Defining “Journalist”

by John J. Miller on September 19, 2013

in Blog Posts

  • Sumo

What’s a journalist? That’s the subject of my story in today’s Detroit News. Lawmakers in Lansing are trying to write a definition into law–and that’s a really bad idea.

The bill says that journalists are employees of a radio or television station or a newspaper, which, it adds, is “published at least once a week, includes stories of general interest to the public, is used primarily for the dissemination of news, and may be published in hard copy form or on the Internet.”

That’s not good enough.

For 15 years, I’ve been on the staff of National Review, founded by the late William F. Buckley Jr. I’ve interviewed the president in the Oval Office, plus scores of governors, senators and congressmen. I have a request under the Freedom of Information Act pending right now, for a story I hope to write in the months ahead.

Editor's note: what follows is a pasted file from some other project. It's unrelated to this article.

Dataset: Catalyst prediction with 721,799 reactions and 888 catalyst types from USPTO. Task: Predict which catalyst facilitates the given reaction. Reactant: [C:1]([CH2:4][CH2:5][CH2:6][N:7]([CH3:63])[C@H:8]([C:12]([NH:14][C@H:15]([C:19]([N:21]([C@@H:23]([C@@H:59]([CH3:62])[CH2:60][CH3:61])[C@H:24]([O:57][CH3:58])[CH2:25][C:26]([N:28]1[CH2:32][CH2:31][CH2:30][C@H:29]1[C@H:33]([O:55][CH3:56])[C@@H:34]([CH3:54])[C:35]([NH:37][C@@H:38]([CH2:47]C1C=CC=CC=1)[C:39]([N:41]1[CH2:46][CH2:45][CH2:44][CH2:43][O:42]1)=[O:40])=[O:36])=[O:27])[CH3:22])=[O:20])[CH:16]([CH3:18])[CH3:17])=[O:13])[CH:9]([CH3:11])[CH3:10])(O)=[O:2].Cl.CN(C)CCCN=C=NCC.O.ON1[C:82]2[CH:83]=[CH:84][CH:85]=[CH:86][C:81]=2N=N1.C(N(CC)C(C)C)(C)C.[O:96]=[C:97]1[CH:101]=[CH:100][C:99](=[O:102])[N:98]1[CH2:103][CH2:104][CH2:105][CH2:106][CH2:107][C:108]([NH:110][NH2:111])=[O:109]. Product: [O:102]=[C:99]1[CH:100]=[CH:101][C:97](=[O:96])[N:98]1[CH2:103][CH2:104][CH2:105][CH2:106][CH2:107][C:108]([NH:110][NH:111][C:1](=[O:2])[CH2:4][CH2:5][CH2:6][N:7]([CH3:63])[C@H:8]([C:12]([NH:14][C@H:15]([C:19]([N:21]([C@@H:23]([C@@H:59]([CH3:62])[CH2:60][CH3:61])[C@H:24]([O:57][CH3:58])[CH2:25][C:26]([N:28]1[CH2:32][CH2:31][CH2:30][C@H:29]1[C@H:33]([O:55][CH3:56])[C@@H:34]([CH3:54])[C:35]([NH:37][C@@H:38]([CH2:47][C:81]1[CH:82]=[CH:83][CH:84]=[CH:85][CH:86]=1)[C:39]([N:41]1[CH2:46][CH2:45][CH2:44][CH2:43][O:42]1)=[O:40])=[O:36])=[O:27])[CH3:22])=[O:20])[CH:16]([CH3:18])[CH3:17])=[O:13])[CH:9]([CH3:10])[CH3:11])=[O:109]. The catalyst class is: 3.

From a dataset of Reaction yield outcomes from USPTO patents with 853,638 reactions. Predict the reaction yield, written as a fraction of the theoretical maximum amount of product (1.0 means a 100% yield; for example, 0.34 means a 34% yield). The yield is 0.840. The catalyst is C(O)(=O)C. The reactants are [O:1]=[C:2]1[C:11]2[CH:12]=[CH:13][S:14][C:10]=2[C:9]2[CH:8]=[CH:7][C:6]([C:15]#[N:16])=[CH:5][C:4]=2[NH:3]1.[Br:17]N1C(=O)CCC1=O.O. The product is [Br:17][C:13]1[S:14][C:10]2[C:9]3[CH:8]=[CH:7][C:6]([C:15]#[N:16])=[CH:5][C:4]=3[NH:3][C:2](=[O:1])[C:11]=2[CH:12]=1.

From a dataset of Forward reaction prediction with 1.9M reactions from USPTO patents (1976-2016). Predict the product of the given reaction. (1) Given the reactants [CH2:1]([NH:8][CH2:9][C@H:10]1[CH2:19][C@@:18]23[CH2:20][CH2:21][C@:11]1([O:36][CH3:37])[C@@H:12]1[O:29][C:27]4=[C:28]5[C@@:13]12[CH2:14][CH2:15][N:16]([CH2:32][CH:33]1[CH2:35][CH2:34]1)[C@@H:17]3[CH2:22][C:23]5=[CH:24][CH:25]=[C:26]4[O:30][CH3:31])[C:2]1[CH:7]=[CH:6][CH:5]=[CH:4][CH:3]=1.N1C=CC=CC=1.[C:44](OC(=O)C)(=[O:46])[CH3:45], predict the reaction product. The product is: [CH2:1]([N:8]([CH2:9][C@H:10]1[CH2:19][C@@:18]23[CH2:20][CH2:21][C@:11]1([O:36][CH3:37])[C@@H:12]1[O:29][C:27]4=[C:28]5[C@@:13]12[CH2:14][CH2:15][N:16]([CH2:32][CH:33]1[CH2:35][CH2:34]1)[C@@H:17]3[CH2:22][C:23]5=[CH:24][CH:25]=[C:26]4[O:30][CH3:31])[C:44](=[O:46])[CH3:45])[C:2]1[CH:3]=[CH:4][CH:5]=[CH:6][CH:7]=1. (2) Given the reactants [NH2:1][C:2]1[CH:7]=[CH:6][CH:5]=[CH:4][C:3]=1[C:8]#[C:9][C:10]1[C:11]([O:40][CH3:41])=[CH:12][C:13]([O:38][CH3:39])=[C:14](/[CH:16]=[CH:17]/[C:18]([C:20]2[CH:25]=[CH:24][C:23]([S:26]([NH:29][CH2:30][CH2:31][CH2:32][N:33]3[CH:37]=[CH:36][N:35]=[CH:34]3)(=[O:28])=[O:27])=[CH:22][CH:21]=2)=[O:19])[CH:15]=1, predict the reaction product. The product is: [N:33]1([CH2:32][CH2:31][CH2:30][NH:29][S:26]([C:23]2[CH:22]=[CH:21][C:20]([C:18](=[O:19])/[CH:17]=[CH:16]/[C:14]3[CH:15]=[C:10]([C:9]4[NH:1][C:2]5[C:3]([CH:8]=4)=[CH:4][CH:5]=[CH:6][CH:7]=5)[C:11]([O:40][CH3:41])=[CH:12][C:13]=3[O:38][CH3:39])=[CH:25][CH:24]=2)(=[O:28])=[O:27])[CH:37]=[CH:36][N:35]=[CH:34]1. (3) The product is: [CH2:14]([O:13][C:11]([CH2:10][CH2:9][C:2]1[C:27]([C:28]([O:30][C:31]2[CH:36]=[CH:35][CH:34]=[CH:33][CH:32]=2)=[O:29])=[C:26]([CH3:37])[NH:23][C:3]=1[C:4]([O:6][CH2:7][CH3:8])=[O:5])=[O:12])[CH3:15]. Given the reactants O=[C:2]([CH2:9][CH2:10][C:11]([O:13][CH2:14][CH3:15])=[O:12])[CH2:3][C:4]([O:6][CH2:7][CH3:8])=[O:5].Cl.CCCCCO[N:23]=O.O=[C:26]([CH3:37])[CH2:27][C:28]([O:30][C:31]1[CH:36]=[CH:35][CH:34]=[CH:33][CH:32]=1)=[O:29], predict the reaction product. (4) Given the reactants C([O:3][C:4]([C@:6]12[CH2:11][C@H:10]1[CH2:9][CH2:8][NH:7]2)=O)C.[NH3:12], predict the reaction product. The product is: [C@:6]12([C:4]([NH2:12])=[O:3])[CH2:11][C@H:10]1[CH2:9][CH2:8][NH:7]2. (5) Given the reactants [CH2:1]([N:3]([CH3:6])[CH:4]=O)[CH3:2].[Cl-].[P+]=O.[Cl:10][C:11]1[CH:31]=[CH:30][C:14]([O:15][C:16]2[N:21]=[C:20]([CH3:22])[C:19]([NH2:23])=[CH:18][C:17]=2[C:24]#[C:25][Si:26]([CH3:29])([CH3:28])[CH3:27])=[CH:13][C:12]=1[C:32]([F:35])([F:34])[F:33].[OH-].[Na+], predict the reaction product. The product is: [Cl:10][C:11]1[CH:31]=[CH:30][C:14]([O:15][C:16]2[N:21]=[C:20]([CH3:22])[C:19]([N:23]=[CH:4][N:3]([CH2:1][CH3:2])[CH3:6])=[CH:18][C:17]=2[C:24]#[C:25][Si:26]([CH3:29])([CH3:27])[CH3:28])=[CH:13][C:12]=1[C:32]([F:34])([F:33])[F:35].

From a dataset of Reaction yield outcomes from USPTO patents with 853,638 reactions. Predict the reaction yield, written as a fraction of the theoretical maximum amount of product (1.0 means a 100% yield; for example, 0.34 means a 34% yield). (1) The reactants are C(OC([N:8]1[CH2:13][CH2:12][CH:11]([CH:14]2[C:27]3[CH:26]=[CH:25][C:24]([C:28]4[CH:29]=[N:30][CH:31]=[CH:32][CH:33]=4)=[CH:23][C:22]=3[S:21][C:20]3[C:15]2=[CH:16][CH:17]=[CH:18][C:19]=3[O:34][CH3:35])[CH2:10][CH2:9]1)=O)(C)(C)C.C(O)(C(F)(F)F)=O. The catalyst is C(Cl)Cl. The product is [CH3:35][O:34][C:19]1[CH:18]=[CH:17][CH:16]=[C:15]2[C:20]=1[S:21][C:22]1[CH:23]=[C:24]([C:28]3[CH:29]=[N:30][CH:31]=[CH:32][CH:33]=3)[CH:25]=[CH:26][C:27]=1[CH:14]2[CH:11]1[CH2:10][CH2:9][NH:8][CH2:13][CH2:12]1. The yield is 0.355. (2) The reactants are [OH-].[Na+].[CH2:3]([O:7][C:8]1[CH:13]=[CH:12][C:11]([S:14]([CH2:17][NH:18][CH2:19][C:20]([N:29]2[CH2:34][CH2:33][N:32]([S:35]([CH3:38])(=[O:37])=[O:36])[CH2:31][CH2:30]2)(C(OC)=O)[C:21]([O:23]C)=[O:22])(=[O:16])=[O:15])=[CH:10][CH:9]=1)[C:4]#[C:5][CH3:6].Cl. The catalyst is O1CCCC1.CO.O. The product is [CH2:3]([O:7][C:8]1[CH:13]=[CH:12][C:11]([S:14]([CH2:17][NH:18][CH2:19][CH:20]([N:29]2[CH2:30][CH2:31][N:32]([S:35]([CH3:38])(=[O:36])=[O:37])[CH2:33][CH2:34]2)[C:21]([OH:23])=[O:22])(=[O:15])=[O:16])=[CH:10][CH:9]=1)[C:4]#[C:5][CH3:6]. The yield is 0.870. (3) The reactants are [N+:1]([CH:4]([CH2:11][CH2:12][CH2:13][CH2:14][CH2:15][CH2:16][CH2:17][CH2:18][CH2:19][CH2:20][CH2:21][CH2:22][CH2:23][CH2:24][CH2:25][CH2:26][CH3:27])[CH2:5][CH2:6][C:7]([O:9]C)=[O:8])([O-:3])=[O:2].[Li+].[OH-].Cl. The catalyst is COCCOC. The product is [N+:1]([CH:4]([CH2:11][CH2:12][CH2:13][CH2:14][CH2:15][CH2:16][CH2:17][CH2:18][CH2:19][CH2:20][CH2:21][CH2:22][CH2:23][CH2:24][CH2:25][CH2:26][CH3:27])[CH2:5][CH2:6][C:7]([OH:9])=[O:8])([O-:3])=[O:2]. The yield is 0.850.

Although I’ve never asked to look at vehicle accident reports, I can imagine wanting to do so for the purpose of reporting on public figures.

But National Review is a fortnightly — it comes out every other week, not “at least once a week.” So apparently I’m not a journalist.


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